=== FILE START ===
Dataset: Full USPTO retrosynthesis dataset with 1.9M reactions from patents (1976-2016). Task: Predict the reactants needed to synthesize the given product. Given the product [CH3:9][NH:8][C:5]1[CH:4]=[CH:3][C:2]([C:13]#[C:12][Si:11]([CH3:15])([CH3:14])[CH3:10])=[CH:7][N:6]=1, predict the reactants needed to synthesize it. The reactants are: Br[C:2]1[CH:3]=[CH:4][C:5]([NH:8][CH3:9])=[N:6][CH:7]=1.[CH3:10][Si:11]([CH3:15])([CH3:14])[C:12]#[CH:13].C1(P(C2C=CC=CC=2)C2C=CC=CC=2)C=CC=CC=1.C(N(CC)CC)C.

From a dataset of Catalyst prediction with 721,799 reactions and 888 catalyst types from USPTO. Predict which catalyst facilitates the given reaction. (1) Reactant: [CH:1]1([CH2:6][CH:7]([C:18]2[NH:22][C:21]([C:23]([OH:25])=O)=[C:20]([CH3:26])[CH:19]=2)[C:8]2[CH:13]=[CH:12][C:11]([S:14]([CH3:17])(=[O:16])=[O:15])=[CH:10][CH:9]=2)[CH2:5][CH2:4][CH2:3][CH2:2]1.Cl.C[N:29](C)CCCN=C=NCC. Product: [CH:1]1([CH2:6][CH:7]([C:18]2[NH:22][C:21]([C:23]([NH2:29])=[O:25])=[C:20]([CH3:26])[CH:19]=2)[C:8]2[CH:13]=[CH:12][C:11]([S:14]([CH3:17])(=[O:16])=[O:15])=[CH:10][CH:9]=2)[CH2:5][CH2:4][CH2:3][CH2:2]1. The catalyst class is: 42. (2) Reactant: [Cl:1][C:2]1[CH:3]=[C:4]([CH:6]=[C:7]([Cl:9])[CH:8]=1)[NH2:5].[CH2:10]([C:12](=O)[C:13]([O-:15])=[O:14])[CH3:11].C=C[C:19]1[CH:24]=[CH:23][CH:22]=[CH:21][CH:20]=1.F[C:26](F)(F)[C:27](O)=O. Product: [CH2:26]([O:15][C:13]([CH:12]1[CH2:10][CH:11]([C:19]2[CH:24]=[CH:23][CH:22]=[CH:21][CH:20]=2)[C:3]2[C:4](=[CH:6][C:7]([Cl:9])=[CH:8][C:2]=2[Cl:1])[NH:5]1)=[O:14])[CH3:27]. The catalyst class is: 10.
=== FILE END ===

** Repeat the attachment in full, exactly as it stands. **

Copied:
Dataset: Full USPTO retrosynthesis dataset with 1.9M reactions from patents (1976-2016). Task: Predict the reactants needed to synthesize the given product. Given the product [CH3:9][NH:8][C:5]1[CH:4]=[CH:3][C:2]([C:13]#[C:12][Si:11]([CH3:15])([CH3:14])[CH3:10])=[CH:7][N:6]=1, predict the reactants needed to synthesize it. The reactants are: Br[C:2]1[CH:3]=[CH:4][C:5]([NH:8][CH3:9])=[N:6][CH:7]=1.[CH3:10][Si:11]([CH3:15])([CH3:14])[C:12]#[CH:13].C1(P(C2C=CC=CC=2)C2C=CC=CC=2)C=CC=CC=1.C(N(CC)CC)C.

From a dataset of Catalyst prediction with 721,799 reactions and 888 catalyst types from USPTO. Predict which catalyst facilitates the given reaction. (1) Reactant: [CH:1]1([CH2:6][CH:7]([C:18]2[NH:22][C:21]([C:23]([OH:25])=O)=[C:20]([CH3:26])[CH:19]=2)[C:8]2[CH:13]=[CH:12][C:11]([S:14]([CH3:17])(=[O:16])=[O:15])=[CH:10][CH:9]=2)[CH2:5][CH2:4][CH2:3][CH2:2]1.Cl.C[N:29](C)CCCN=C=NCC. Product: [CH:1]1([CH2:6][CH:7]([C:18]2[NH:22][C:21]([C:23]([NH2:29])=[O:25])=[C:20]([CH3:26])[CH:19]=2)[C:8]2[CH:13]=[CH:12][C:11]([S:14]([CH3:17])(=[O:16])=[O:15])=[CH:10][CH:9]=2)[CH2:5][CH2:4][CH2:3][CH2:2]1. The catalyst class is: 42. (2) Reactant: [Cl:1][C:2]1[CH:3]=[C:4]([CH:6]=[C:7]([Cl:9])[CH:8]=1)[NH2:5].[CH2:10]([C:12](=O)[C:13]([O-:15])=[O:14])[CH3:11].C=C[C:19]1[CH:24]=[CH:23][CH:22]=[CH:21][CH:20]=1.F[C:26](F)(F)[C:27](O)=O. Product: [CH2:26]([O:15][C:13]([CH:12]1[CH2:10][CH:11]([C:19]2[CH:24]=[CH:23][CH:22]=[CH:21][CH:20]=2)[C:3]2[C:4](=[CH:6][C:7]([Cl:9])=[CH:8][C:2]=2[Cl:1])[NH:5]1)=[O:14])[CH3:27]. The catalyst class is: 10.